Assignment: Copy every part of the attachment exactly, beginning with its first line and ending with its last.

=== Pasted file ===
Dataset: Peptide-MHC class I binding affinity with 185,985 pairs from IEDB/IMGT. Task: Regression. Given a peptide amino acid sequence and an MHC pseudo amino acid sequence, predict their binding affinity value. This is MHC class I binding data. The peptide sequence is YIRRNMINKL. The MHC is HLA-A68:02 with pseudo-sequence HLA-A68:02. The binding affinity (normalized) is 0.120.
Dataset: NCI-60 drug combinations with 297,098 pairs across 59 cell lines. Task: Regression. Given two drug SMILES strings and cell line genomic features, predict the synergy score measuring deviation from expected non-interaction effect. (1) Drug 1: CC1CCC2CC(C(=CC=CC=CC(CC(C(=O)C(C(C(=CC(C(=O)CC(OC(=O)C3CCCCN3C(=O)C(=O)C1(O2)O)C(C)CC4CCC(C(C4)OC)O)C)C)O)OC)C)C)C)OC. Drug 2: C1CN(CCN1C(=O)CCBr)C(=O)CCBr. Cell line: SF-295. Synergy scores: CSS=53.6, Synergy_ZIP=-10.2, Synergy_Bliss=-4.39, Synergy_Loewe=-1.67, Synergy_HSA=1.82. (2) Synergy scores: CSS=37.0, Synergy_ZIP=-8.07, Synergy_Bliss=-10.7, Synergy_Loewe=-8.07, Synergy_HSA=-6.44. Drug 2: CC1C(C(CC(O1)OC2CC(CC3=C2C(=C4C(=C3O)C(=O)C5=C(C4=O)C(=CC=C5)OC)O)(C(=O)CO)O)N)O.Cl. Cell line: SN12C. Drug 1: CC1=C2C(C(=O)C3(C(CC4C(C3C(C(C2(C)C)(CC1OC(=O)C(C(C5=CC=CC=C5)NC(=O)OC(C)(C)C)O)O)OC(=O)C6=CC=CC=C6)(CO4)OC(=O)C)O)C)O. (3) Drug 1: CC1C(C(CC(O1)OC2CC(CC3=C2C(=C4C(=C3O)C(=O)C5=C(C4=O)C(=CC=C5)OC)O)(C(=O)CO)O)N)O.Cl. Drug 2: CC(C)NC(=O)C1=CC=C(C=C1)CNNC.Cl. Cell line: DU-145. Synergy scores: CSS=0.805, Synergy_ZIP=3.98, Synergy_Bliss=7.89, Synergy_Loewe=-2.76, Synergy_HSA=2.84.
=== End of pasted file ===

Dataset: Peptide-MHC class I binding affinity with 185,985 pairs from IEDB/IMGT. Task: Regression. Given a peptide amino acid sequence and an MHC pseudo amino acid sequence, predict their binding affinity value. This is MHC class I binding data. The peptide sequence is YIRRNMINKL. The MHC is HLA-A68:02 with pseudo-sequence HLA-A68:02. The binding affinity (normalized) is 0.120.
Dataset: NCI-60 drug combinations with 297,098 pairs across 59 cell lines. Task: Regression. Given two drug SMILES strings and cell line genomic features, predict the synergy score measuring deviation from expected non-interaction effect. (1) Drug 1: CC1CCC2CC(C(=CC=CC=CC(CC(C(=O)C(C(C(=CC(C(=O)CC(OC(=O)C3CCCCN3C(=O)C(=O)C1(O2)O)C(C)CC4CCC(C(C4)OC)O)C)C)O)OC)C)C)C)OC. Drug 2: C1CN(CCN1C(=O)CCBr)C(=O)CCBr. Cell line: SF-295. Synergy scores: CSS=53.6, Synergy_ZIP=-10.2, Synergy_Bliss=-4.39, Synergy_Loewe=-1.67, Synergy_HSA=1.82. (2) Synergy scores: CSS=37.0, Synergy_ZIP=-8.07, Synergy_Bliss=-10.7, Synergy_Loewe=-8.07, Synergy_HSA=-6.44. Drug 2: CC1C(C(CC(O1)OC2CC(CC3=C2C(=C4C(=C3O)C(=O)C5=C(C4=O)C(=CC=C5)OC)O)(C(=O)CO)O)N)O.Cl. Cell line: SN12C. Drug 1: CC1=C2C(C(=O)C3(C(CC4C(C3C(C(C2(C)C)(CC1OC(=O)C(C(C5=CC=CC=C5)NC(=O)OC(C)(C)C)O)O)OC(=O)C6=CC=CC=C6)(CO4)OC(=O)C)O)C)O. (3) Drug 1: CC1C(C(CC(O1)OC2CC(CC3=C2C(=C4C(=C3O)C(=O)C5=C(C4=O)C(=CC=C5)OC)O)(C(=O)CO)O)N)O.Cl. Drug 2: CC(C)NC(=O)C1=CC=C(C=C1)CNNC.Cl. Cell line: DU-145. Synergy scores: CSS=0.805, Synergy_ZIP=3.98, Synergy_Bliss=7.89, Synergy_Loewe=-2.76, Synergy_HSA=2.84.